4190. And Jacob took a stone, and set it up for a pillar. That this signifies such truth and the derivative worship, is evident from the signification of a "stone," as being truth (see n. 643, 1298, 3720); and from the signification of a "pillar," as being the derivative worship, that is, the worship which is from truth (n. 3727). From this it is manifest that such truth and the derivative worship are signified by these words. It is said "such truth," namely, such as exists with the Gentiles; for although the Gentiles know nothing about the Word, and accordingly nothing about the Lord, they nevertheless have external truths such as Christians have; as for instance that the Deity is to be worshiped in a holy manner, that festivals are to be observed, that parents are to be honored, that we must not steal, must not commit adultery, must not kill, and must not covet the neighbor's goods; and thus such truths as those of the Decalogue; which also are for rules of life within the church. The wise among them observe these laws not only in the external form, but also in the internal. For they think that such things are contrary not only to their religious system, but also to the general good, and thus to the internal duty which they owe to man, and that consequently they are contrary to charity, although they do not so well know what faith is. They have in their obscurity somewhat of conscience, contrary to which they are not willing to act, and in fact some of them cannot do so. From this it is evident that the Lord rules their interiors, although they are in obscurity; and thus that He imparts to them the faculty of receiving interior truths, which they do also receive in the other life. (See what has been shown above respecting the Gentiles, n. 2589-2604.)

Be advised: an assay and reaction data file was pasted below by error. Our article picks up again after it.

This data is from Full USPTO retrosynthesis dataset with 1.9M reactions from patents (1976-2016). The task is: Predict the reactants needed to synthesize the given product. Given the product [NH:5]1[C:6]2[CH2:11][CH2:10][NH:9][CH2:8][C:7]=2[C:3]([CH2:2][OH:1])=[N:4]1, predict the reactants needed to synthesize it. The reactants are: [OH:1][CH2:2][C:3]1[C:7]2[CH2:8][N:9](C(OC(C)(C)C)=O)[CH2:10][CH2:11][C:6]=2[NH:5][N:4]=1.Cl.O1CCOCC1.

It has at times been given me to speak with Christians in the other life concerning the state and lot of the Gentiles outside of the church, in that they receive the truths and goods of faith more easily than do Christians who have not lived according to the precepts of the Lord; and that Christians think cruelly about them, in assuming that all who are out of the church are damned, and this from the received canon that without the Lord there is no salvation. This indeed, as I have said to them, is true; but the Gentiles who have lived in mutual charity, and have done from a kind of conscience what is just and equitable, receive faith and acknowledge the Lord more easily in the other life than those within the church who have not lived in such charity. Moreover Christians are in what is false, in believing that heaven is for them alone, because they have the book of the Word, written on paper but not in their hearts; and because they know the Lord, and yet do not believe that He is Divine as to His Human; but acknowledge Him only as a common man in respect to His other essence, which they call His human nature, and therefore when left to themselves and their own thoughts, they do not even adore Him. Thus it is they who are out of the Lord, for whom there is no salvation.